The supposition that human beings are “rational” actors who conduct a logical analysis of a situation, and make choices based on this analysis, is one of the fundamental underpinnings of economics. Yet, new research on the brain and human behavior is showing that this may not be true for most people. We now face a bewildering array of choices, experiencing information overload and a shortened decision making period. This new brain science has given rise to the popularization of an obscure branch of the “dismal science” (economics) called behavioral economics.
Behavioral economics has shown the power of making slight tweaks to a message that allows a person to receive information in a way that alters their original perception of it. This has led many in policy making circles to capitalize on this finding and begin to utilize these tools as a way of “nudging” people to choose the desired action. As highlighted in the book Nudge, by Richard Taylor and Cass Sunstein, nudges are slight policy variations that encourage different behavioral choices among those affected.
Nudges are being implemented by policy makers around the world, because they help achieve policy goals without the sausage making that typically goes along with democratic policy making. The effect on personal decision making and choice will only grow in the near future.
Consider the recycle bin to the left. At first glance, you might not notice much difference between the two choices, yet you will find yourself strangely compelled to ensure your recyclables end up in the blue recycle container. The color, shape of opening and juxtaposition with the landfill container are all purposefully selected to ensure you do, and it works. Recycling rates, with nudges similar to these outlined here have been shown to be 30% higher than standard receptacles.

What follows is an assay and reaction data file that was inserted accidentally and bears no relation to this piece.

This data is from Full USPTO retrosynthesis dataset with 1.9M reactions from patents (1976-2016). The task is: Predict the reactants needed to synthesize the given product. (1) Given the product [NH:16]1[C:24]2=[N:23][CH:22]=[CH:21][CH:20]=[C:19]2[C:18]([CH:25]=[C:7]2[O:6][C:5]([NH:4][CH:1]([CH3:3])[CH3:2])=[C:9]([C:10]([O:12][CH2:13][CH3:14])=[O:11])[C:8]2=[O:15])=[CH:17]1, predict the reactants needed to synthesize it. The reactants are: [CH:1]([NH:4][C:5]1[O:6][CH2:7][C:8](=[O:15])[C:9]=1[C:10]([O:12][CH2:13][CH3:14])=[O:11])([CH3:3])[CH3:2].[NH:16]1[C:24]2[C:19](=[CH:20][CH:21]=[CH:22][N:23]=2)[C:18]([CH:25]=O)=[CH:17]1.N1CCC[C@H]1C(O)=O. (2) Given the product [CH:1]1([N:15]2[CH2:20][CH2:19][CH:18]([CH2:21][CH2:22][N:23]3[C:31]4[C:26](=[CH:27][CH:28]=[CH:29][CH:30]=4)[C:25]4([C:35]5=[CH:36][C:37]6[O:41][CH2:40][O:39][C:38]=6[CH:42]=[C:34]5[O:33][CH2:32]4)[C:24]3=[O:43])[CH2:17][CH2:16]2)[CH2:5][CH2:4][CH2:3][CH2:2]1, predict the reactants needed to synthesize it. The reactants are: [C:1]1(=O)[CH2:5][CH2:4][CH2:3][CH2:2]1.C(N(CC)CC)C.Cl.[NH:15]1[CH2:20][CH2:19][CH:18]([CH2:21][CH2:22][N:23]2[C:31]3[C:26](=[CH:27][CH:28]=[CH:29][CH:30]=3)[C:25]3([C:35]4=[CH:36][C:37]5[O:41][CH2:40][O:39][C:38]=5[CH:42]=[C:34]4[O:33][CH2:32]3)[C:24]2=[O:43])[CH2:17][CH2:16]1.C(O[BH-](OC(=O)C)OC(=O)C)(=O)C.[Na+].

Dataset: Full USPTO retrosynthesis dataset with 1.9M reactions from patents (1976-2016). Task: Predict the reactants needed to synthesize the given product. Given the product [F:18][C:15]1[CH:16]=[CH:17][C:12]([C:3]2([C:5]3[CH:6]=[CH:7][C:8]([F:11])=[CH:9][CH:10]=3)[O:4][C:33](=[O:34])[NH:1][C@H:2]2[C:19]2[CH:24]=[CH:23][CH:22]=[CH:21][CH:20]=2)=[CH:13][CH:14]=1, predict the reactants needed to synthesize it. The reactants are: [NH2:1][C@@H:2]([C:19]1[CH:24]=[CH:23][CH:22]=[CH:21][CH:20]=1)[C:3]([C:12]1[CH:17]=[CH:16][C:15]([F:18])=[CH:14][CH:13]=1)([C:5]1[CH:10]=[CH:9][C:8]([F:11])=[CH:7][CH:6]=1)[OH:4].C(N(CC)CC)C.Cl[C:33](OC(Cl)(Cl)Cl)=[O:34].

Consider organ donation, where an “opt in” donor card accompanies driver’s license applications in California. You can donate your organs by agreeing to donate them and place a sticker on your driver’s license. In other countries, an “opt out” plan requires people to state they don’t want to donate their organs after their death. Guess which policy results in higher organ donations? The chart below summarizes this nudge.
While nudges aren’t solutions for every problem, they will continue to be utilized by policy makers, designers and planners seeking strategies to get people to select the “right” behavior or outcome.